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At the age of 36, San Francisco poet and journalist Mark O'Brien (John Hawkes), who has been confined to an iron lung since childhood polio, decides he wants to lose his virginity before he dies. With the help of his therapist Laura (Blake Lindsley) and his priest, Father Brendan (William H. Macy), he contacts Cheryl Cohen-Greene (Helen Hunt), a professional sex surrogate - but otherwise a typical mother with a teenager, a house and a husband (Adam Arkin). An unusual relationship evolves between Cheryl and Mark as she takes him on his journey. (Inspired by a true story.)

Review by Louise Keller:
Sex, religion, poetry and the disabled might be the subject matter, but nothing will prepare you for the emotions that are shared in this unique, poignant and unforgettable film in which it is the sharing of the experience that is the Shangri-La. For vulnerable real-life polio victim Mark O'Brien (John Hawkes), paralysed and locked in an iron lung prison, his active mind and sensitive expression of words in the form of poetry is his only armoury.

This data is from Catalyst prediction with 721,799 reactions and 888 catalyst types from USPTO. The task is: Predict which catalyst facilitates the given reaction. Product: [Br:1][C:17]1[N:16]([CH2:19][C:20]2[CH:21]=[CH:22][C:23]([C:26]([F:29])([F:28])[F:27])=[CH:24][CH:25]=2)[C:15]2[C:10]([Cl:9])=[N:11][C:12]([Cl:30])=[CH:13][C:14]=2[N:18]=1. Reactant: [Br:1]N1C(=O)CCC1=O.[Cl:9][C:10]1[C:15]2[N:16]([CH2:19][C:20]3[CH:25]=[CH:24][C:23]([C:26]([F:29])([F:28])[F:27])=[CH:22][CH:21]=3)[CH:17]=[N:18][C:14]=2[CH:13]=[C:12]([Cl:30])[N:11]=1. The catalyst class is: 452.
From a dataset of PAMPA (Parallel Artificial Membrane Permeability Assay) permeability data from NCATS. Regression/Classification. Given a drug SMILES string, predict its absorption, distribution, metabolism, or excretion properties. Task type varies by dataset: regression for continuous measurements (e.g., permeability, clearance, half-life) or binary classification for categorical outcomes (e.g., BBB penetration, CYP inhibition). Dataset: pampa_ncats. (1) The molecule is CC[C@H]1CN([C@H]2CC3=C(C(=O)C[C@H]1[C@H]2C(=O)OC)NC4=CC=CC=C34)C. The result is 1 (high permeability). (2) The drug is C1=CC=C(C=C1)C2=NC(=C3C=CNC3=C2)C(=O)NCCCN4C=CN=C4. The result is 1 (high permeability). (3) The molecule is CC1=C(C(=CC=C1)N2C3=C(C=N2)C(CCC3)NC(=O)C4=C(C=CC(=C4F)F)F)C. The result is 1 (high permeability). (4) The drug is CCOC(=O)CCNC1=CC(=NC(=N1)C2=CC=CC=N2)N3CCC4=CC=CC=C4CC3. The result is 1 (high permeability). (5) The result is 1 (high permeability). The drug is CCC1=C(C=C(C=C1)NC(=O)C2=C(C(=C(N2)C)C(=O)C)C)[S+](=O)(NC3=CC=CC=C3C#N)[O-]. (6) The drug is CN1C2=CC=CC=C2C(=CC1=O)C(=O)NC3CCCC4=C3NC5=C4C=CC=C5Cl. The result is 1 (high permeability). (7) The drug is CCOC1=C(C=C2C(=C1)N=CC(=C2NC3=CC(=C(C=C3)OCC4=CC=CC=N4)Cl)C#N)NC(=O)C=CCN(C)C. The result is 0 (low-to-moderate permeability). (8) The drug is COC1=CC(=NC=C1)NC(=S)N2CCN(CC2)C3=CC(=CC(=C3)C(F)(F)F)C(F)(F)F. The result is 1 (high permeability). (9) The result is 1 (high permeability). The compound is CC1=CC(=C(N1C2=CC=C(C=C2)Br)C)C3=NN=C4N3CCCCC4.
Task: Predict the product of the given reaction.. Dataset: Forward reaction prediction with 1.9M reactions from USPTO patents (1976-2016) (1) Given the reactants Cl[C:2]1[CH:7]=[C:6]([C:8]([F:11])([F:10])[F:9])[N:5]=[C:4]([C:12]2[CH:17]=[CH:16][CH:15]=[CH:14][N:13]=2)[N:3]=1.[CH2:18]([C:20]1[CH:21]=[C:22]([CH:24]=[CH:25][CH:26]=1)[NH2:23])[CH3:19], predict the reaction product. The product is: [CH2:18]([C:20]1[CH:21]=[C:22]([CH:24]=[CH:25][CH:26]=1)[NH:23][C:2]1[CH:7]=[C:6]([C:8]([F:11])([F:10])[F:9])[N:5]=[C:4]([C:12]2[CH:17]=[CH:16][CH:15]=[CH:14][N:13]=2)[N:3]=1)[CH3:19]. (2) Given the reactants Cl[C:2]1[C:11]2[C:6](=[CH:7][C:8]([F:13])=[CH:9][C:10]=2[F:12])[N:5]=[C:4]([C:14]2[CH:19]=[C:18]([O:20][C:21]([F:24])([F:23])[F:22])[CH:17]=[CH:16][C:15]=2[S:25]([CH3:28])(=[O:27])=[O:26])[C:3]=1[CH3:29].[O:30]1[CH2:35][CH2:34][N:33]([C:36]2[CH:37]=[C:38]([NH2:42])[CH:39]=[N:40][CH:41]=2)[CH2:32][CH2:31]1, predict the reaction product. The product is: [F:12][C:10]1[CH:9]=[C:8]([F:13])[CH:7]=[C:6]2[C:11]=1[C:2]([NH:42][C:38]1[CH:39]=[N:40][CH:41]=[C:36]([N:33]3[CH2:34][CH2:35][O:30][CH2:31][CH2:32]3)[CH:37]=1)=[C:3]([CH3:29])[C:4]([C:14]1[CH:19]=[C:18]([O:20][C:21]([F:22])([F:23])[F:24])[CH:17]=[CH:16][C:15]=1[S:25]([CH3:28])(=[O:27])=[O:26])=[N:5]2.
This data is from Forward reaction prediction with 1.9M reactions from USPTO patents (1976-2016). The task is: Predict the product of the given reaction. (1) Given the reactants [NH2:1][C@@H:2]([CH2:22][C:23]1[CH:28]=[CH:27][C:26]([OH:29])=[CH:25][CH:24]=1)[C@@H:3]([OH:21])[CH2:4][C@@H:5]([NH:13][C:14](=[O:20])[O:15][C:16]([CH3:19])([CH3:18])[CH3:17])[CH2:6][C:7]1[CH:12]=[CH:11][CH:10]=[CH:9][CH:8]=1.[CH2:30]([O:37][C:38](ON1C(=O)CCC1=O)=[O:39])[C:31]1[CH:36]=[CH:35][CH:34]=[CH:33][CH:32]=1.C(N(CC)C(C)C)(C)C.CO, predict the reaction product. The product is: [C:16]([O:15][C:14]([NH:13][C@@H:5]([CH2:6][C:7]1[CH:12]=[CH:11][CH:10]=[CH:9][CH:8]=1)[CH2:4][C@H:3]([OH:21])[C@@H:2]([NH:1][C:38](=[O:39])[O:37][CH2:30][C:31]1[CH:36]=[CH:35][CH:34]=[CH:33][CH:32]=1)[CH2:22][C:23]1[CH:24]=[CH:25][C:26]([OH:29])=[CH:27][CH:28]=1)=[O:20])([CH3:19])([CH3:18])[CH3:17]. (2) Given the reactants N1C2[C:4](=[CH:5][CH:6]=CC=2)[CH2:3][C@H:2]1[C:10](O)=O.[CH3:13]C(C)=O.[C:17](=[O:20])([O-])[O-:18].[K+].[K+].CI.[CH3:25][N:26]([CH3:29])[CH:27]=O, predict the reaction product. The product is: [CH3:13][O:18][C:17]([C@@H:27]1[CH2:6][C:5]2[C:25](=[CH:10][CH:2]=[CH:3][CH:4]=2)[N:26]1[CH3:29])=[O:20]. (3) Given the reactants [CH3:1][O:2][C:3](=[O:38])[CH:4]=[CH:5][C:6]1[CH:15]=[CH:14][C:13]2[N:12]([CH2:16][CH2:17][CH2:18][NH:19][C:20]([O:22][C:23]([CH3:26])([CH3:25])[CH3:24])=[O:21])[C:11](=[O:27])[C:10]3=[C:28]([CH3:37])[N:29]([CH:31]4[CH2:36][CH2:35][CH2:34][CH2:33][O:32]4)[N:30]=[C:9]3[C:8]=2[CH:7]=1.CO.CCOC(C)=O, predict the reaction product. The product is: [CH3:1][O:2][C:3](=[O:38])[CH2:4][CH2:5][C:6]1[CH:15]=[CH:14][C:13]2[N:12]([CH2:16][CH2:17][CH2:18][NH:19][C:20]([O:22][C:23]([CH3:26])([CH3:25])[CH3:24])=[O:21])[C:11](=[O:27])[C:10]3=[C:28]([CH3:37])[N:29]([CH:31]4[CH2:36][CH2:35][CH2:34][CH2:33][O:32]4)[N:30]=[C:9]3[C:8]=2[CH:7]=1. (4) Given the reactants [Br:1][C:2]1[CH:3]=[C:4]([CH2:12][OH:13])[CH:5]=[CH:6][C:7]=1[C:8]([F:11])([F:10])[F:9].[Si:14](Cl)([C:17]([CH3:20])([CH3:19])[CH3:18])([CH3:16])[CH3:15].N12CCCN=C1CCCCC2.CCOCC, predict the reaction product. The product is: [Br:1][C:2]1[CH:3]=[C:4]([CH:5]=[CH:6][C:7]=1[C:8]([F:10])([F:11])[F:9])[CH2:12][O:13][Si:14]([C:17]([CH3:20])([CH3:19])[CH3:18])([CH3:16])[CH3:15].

Based on O'Brien's article 'On Meeting a Sex Surrogate', Ben Lewin's candid film, peppered with a wry sense of humour, takes a blatantly raw look at the most complex issue known to man - sex, attraction and love - weaving into the mix issues of guilt, anxiety and pleasure and leaving us profoundly moved.

It takes some time for us to fully absorb and understand the implications of seeing 38 year old Mark lying flat on his back, strapped into his iron-lung without which he cannot breathe unaided for more than a two or three hours. Relying on carers to transport him wherever he needs to go, it takes no time at all through Lewin's screenplay for Mark's sense of humour to prevail and become a key ingredient in the proceedings.

When asked to research and write an article whose subject matter is sex and the disabled, Mark's interest turns to his own sexual experiences, after some highly unsatisfying meetings and discussions with people who, like himself, are disabled. Hawkes' depiction is quite brilliant and totally convincing.

In a brave and honest performance, Helen Hunt plays Cheryl, the sex therapist that not only addresses Mark's key issue of losing his virginity but becomes emotionally touched when his next goal involves her own sexual satisfaction from the encounter. Cheryl sheds her clothes easily and unselfconsciously as Mark's anxiety exacerbates.